A city of fear and defiance: In besieged Kyiv, citizens prepare

A city of fear and defiance: In besieged Kyiv, RICHARD PENDLEBURY and photographer JAMIE WISEMAN witness awesome fortitude of citizens preparing to face down Putin

  • The capital was awakened by thunderous air strikes killing at least two people
  • A 35-hour street curfew, the second lockdown of the war, will soon be in force
  • About half of the peacetime population of 3.5million in Kyiv are said to remain

On Zhytomyrska Street this morning a man drives past in his Mazda convertible. 

The sun is shining – real warmth – and he has the roof down, no doubt for the first time since autumn. 

This, surely, is the very definition of insouciance. 

Because here, in Kyiv, it’s getting hotter in every sense. 

The vapour trails in the brilliant blue skies above are not those of Easyjets on their way to the Spanish costas, but air defence missiles noisily chasing Russian planes and cruise missiles. 

Good to have a roof over your head – better still to be in a basement. 

In the hour before sunrise the capital was awakened by thunderous air strikes that badly damaged apartment blocks, killing at least five people. 

Another pre-dawn attack struck an industrial target in the very heart of Kyiv – the first time the Russians have hit the centre of this huge city in this way. 

By the time you read this those Kyivans who remain here – about half the peacetime population of 3.5million – will be under their second lockdown of the war; the 35-hour street curfew will run until tomorrow morning. 

‘Today is a difficult and dangerous moment,’ Mayor Vitali Klitschko has told his people.  

‘This is why I ask Kyivans to get prepared to stay at home for two days, or if the sirens go off, in the shelters.’ 

Shattered: This block of flats in the Mostytska district of Kyiv was wrecked when a Ukrainian air defence missile brought down a Russian cruise missile yesterday

And so Jamie and I take a valedictory tour of the city before these restrictions are imposed. 

We find scenes of fresh devastation and a population on edge. 

But also defiance and miraculous escapes from the Russian missile blitz. 

As we set off, a queue is forming outside our neighbourhood store. 

The vegetable display now consists of a single unwanted cabbage, brown around the edges. 

No, the shopkeeper tells the couple in front of us, she will still not sell them beer. Mayor Klitschko has forbidden the sale of alcohol until hostilities cease.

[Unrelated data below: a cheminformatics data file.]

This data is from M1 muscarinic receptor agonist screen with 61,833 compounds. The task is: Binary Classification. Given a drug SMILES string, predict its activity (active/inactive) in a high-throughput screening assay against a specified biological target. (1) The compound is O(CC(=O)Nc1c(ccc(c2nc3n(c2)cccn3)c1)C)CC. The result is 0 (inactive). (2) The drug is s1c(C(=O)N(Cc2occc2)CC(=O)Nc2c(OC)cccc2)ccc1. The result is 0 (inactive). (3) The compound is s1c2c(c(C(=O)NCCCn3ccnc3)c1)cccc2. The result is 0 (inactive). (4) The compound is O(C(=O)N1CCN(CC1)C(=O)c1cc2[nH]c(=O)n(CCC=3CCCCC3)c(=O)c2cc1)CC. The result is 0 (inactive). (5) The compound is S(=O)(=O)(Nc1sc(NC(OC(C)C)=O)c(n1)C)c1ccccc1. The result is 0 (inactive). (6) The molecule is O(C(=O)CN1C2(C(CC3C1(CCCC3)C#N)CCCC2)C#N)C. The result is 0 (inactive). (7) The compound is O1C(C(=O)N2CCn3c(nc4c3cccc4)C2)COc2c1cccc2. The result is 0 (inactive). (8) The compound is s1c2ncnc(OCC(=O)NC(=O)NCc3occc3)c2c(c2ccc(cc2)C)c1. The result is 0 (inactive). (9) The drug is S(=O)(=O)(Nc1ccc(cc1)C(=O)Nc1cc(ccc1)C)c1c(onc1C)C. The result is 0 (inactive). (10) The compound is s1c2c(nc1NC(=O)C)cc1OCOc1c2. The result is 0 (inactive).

Across the road, the chi chi boutique, in the window of which I have often admired the colour of an electric green suit, has been boarded up since I last passed, the previous evening. 

Fashion is out. Plywood is now at a premium here. 

Fortress Kyiv is changing every day. 

At the junction of Hlybochytska and Sichovykh Striltsiv Streets our way is newly blocked by two old tramcars that have been hauled from their retirements in some junk yard to be turned into a military barricade. 

Beyond that we come upon the first evidence of Russia’s endeavours in the early hours. The Artem plant on Yuriia Illienka Street has been hit by a missile strike. The collateral damage is evident for several blocks. 

The streets glitter with shattered glass, as thick as sand on a beach. 

Among the victims is the historic ‘Little Opera’ house, dating from 1900. 

The entrance doors are hanging off their hinges, the windows are blown out and a canvas hoarding that advertises what should have been the current play – How Dare you Die – is reduced to rags. 

Inside is no better. Part of the ceiling has collapsed, the chinoiserie wallpaper is in shreds, house plants have been blown off window sills and a children’s art room is a wreck. 

 In the hour before sunrise the capital was awakened by thunderous air strikes that badly damaged apartment blocks, killing at least five people

Administrator Anatoly was in the basement when the missile struck. ‘In the first seconds I thought there had been some kind of big accident,’ he admits. 

‘It’s still hard to appreciate that our city is under attack.’ 

He says that two weeks beforehand he and a friend had discussed the safety of being so close to the Artem facility, which makes photographic equipment and other items that might be of military use: ‘Well, we were right to be worried!’ 

As we get closer to ground zero the peripheral damage becomes more intense.